White House officials looked at Trump's campaign speeches and "America First" pledges as they crunched the numbers, Mulvaney said.
"We turned those policies into numbers," he said, explaining how the document mirrored pledges to spend more on the U.S. nuclear weapons arsenal, veterans' health care, the FBI, and Justice Department efforts to fight drug dealers and violent crime.
The Department of Homeland Security would get a 6.8 percent increase, with more money for extra staff needed to catch, detain and deport illegal immigrants.
Trump wants Congress to shell out $1.5 billion for the border wall with Mexico in the current fiscal year — enough for pilot projects to determine the best way to build it — and a further $2.6 billion in fiscal 2018, Mulvaney said.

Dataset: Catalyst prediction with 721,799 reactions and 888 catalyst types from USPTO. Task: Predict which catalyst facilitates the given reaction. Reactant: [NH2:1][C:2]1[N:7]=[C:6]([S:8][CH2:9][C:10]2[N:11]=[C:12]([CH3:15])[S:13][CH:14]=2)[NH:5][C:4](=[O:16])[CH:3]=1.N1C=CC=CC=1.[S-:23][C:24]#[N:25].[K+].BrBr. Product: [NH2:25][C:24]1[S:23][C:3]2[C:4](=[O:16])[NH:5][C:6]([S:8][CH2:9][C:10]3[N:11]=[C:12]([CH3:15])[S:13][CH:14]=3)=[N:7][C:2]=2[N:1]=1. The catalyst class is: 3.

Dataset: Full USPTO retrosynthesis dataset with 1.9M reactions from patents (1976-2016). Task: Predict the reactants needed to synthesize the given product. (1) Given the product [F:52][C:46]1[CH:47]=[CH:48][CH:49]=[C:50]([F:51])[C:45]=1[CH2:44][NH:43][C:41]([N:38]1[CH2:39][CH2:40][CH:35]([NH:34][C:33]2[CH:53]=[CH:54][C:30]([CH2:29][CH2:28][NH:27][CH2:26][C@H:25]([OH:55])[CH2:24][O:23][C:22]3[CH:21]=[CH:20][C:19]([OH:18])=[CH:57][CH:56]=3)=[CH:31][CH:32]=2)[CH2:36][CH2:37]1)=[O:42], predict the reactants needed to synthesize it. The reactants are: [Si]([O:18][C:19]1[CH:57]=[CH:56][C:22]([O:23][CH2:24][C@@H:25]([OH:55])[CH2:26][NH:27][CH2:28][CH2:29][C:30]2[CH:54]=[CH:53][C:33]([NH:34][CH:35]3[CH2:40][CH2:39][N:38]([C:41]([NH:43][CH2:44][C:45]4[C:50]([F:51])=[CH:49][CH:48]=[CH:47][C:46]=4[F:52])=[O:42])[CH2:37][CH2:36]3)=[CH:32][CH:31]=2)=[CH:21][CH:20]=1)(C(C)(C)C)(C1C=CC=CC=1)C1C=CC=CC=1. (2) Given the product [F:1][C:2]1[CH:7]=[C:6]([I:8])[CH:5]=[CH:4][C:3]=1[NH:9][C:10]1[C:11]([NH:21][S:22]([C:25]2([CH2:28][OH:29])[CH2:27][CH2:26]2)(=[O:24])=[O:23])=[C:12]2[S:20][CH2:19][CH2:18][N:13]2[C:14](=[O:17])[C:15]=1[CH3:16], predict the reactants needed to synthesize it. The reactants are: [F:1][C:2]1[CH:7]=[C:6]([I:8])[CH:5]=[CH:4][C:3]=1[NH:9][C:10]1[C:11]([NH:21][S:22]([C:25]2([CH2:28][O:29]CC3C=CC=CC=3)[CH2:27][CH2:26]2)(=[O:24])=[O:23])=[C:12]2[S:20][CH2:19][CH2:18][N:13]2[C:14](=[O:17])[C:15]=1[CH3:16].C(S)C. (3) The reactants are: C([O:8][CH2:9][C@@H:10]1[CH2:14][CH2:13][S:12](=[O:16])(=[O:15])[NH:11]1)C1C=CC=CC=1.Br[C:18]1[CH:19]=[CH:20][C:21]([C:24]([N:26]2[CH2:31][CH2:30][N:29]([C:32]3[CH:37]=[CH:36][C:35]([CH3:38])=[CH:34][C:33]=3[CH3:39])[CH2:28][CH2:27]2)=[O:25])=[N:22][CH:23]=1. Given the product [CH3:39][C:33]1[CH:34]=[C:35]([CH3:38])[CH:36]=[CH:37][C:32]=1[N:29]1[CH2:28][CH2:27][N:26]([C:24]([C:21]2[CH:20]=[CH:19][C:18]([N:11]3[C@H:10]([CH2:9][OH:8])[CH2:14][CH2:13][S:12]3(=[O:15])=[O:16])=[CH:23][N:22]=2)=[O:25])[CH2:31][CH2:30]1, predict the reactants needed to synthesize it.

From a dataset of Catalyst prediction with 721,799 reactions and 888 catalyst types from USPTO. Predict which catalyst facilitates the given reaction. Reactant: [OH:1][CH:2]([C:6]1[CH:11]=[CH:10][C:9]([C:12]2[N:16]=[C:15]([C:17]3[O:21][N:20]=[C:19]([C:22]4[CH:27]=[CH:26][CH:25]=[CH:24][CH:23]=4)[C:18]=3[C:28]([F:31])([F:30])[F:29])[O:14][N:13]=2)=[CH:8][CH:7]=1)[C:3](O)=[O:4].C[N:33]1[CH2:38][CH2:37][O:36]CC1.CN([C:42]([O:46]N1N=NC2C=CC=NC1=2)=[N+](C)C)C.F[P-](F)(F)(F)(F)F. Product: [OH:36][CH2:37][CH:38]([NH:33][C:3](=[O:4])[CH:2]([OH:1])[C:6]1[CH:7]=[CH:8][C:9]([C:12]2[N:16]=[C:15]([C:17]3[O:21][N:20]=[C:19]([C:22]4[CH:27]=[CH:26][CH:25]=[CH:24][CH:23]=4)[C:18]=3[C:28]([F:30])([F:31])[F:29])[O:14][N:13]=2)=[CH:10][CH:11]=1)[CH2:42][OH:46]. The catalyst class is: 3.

The estimate of the full cost of the wall will be included in the full budget, expected in mid-May, which will project spending and revenues over 10 years.
Trump has vowed Mexico will pay for the border wall, which the Mexican government has flatly said it will not do. The White House has said recently that funding would be kick-started in the United States.
The voluminous budget document will include economic forecasts and Trump's views on "mandatory entitlements" — big-ticket programs like Social Security and Medicare, which Trump vowed to protect on the campaign trail.